THE Africa Continental Free Trade Area (AfCTA) came into effect on May 30, 2019, launching the first phase of its implementation roadmap.
The Brett Chulu Column
The AfCTA is a continental trade liberalisation agenda that envisages the removal of all trade barriers in the form of both economic and non-tariff barriers. Economic trade barriers would include trade restrictions such tariffs and quotas. Non-tariff barriers would include infrastructure (physical and digital), corruption at the borders, inefficient border operations and lack of support for vulnerable trade groups such as women and the youth.
The first phase focuses on agreements on trade in goods and services. The second phase is expected to go into operation on January 1, 2021. The second phase is about putting in place national investment plans, competition policy and intellectual property rights.
The bigger picture underlying the AfCTA is the establishment of an African Single Market, African Monetary Union and an African Political Union. This bigger picture is often lost in the discussions on the AfCTA.
The African Union’s Agenda 2063 sets 2023 as the timeframe for the establishment of an African Monetary Union. It is not yet clear if that 2023 target will be met. However, it should be clear in our minds that the AfCTA agenda is the first step in a broader agenda that seeks to establish a supranational economic and political authority.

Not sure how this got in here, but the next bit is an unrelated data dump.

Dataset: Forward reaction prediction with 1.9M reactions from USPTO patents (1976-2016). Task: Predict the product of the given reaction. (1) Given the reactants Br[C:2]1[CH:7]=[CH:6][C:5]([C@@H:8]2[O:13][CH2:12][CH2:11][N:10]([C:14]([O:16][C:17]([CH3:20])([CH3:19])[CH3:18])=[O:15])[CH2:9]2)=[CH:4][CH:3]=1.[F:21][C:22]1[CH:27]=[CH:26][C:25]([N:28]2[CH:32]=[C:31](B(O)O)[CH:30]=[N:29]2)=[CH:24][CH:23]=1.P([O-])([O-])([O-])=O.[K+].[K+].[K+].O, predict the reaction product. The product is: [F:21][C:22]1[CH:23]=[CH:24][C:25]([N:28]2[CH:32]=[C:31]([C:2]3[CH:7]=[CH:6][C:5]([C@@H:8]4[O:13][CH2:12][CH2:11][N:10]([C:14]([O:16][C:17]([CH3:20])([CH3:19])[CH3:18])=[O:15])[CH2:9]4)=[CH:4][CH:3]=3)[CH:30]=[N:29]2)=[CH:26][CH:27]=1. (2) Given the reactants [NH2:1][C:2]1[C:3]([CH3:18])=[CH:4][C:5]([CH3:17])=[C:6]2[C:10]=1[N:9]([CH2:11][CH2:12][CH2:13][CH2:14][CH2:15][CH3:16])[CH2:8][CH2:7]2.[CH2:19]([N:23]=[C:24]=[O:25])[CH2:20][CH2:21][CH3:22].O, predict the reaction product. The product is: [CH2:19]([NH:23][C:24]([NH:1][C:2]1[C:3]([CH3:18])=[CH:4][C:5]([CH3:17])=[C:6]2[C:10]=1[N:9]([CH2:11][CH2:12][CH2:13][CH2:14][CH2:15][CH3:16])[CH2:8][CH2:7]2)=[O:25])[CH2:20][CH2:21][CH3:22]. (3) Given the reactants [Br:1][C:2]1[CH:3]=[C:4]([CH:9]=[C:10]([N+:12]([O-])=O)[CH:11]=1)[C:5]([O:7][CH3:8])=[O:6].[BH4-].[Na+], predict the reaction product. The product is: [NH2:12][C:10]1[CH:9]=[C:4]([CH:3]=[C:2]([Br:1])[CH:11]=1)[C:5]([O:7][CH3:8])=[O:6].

Zimbabwe has ratified the AfCTA phase I. It negotiated for a special dispensation in terms of implementing the first phase. It was placed in a group of seven countries that include Djibouti, Ethiopia, Mozambique, Malawi, Saharawi and Zambia and labelled the Demmszz. The countries asked for a phased reduction of economic tariffs across a range of goods and services.
The Demmszz were granted permission to fully liberalise trade (complete removal of tariffs) on non-sensitive goods and services in two steps; 85% liberalisation over 10 years and the remaining 15% over 15 years. On sensitive goods and services, the Demmszz are expected to fully liberalise in 13 years. The rate of liberalisation will be linear, meaning tariffs will be reduced in equal quantum over the timeframe until tariffs are zero
By ratifying the AfCTA, Zimbabwe has participated in the creation of a significant economic institution. The question is: Has Zimbabwe helped create a Frankeinstein monster that will one day turn on its creator?